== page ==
Kitten nursery helps little ones of Salt Lake County
Having opened in March 2013, the kitten nursery, which is part of a Cat Crusaders' program, has been abuzz with lifesaving. Cat Crusaders is a partnership between Best Friends Animal Society-Utah and Salt Lake County Animal Services (SLCoAS) to increase the number of cat and kitten adoptions in Salt Lake County. The nursery provides a safe haven for some of the most at-risk homeless pets, and has been so busy that over 400 cats and kittens have been saved because of it, as of the end of July.
Volunteers make kitten nursery viable
The kitten nursery's tiny residents are admitted either with or without their nursing mother. Admitting kittens who have been separated and/or abandoned from the momma cat is a big lifesaving departure from most traditional shelters. Nursing kittens require around-the-clock, specialized care. We can't stress enough how much the program is a rousing success because of our volunteers.
Volunteers come from all walks of life, and while they do require some special training, anyone can sign up. Debbie Pierce, a volunteer and foster for SLCoAS, shares, "I started with the nursery in late April, and I didn't quite know what to expect; I've never had any experience with bottle babies. You share in their success at beating the odds and surviving, and that is something that I will hold with me forever."
Jessica Vigos, an animal advocate for 20-plus years, concurs, "Volunteering for the kitten nursery puts action in my fight to help save animals and helps to make a difference locally." She says volunteering for the kittens makes her feel amazing, and while she works full time and also goes to school, she says, 'This really is what I do for me; it feeds my soul. I love them all and know I am making a difference."
Story of one kitten
While Jessica says all the kittens are incredible, there is one little kitty, Tigger, who stole her heart. "He came in (when he was) a few days old, and the little tabby always knew my voice and would purr before I even fed him," she explains. "It was amazing to see him grow. It is the same with each sweet face. They depend on us and need us; we are their human mamas for a while. They all have their own little personalities and are so special."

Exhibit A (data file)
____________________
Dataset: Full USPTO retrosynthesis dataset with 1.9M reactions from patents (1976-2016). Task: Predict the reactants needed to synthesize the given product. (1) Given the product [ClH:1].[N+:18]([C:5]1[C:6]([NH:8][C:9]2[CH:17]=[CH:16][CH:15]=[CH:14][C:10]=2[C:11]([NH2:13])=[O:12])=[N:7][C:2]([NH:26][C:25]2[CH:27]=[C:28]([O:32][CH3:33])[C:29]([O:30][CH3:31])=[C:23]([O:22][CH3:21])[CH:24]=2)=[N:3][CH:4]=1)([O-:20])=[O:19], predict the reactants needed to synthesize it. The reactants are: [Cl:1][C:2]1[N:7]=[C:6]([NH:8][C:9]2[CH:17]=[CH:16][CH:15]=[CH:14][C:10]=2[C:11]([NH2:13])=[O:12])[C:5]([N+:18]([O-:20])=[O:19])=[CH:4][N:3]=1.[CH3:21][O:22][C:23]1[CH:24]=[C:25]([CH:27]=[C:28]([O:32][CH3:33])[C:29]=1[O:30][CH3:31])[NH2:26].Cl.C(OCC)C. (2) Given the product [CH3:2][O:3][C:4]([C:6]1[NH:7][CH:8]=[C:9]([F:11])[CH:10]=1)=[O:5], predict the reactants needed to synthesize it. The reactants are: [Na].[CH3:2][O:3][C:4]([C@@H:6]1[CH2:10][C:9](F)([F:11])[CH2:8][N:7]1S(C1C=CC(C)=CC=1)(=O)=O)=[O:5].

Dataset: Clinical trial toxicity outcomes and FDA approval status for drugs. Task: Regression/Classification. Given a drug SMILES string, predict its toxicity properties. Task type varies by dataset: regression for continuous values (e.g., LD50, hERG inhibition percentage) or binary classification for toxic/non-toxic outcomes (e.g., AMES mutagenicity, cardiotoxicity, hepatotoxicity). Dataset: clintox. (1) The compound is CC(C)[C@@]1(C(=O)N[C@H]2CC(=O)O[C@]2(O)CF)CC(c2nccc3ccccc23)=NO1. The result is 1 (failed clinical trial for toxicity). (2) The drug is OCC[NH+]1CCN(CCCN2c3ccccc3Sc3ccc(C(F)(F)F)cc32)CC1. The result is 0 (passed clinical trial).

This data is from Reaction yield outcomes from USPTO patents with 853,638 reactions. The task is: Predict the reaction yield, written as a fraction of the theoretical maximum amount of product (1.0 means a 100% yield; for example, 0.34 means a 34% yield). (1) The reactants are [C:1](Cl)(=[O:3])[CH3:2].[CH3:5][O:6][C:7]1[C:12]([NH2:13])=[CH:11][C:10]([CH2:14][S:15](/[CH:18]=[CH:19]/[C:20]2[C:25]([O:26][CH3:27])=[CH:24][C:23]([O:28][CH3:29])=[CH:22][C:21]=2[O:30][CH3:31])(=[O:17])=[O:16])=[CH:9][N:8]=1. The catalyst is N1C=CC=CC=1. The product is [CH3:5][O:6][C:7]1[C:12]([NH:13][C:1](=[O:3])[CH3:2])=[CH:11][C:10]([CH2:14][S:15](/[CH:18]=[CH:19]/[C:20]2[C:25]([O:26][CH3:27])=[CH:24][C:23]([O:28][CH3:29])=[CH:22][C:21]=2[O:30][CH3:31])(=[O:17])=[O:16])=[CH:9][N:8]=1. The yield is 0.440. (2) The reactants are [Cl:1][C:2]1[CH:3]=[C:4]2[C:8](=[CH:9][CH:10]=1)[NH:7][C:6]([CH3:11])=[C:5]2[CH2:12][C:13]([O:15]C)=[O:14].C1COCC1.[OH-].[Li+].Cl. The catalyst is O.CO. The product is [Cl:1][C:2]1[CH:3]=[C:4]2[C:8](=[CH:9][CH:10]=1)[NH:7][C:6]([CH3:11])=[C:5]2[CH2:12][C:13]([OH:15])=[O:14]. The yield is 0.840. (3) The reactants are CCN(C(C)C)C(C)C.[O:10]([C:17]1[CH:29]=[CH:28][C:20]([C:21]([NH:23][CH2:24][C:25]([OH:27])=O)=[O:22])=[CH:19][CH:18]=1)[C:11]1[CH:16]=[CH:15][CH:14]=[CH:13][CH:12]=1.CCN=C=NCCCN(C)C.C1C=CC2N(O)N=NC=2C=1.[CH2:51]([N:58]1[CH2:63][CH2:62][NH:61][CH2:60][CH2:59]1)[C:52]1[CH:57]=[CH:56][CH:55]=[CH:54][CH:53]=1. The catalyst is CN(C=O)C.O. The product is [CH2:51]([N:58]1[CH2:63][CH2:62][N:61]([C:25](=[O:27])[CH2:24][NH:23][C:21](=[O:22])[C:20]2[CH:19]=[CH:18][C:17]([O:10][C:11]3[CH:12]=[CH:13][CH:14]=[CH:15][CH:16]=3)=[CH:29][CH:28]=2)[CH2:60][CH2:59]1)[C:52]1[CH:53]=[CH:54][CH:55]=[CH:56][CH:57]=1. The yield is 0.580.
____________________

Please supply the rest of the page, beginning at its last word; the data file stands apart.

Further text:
Tigger, now Tiger, not only stole Jessica's heart but also that of her fellow volunteer, Natalie Beck. Jessica was thrilled when Tigger went home.
"Initially, I wasn't planning on getting another cat," says Natalie. "My family already had two cats; however, that all changed when I started volunteering at the kitten nursery. I loved spending time helping the kittens. Tigger was one of the first few kittens I fed, and he quickly became my favorite, despite the fact I knew I really shouldn't have a favorite. I quickly fell hopelessly in love with him and knew that I wanted to adopt him."
While sharing what it was about Tigger that made her want to adopt him, she shared a similar sentiment as Jessica about this little purr machine: "Sometimes he is a sweet, cuddly lap cat who purrs very loudly, kneads on me with his paws, and often falls asleep on me. Other times, he is a curious and intensely playful little cat who is very deserving of the name Tiger, and why we changed it from Tigger."
Natalie says she is thrilled with her volunteer experience at the kitten nursery. "Without the work going on with the kitten nursery, my wonderful, lovable Tiger probably wouldn't even be alive."
Get involved to help kittens
Every day, more kittens come into the nursery, and we rely on volunteers to help care for them around the clock. Shifts start at 4 a.m. and go until 2 a.m. the following day, in two-hour increments (the last shift is 12 to 2 a.m.). We are having a hard time covering all shifts throughout the week and weekend. To volunteer, you attend an orientation and do two shadowings to learn the routine, and then you can feed the kittens on your own.
Learn about the kitten nursery in Los Angeles.
Photos courtesy of Cat Crusaders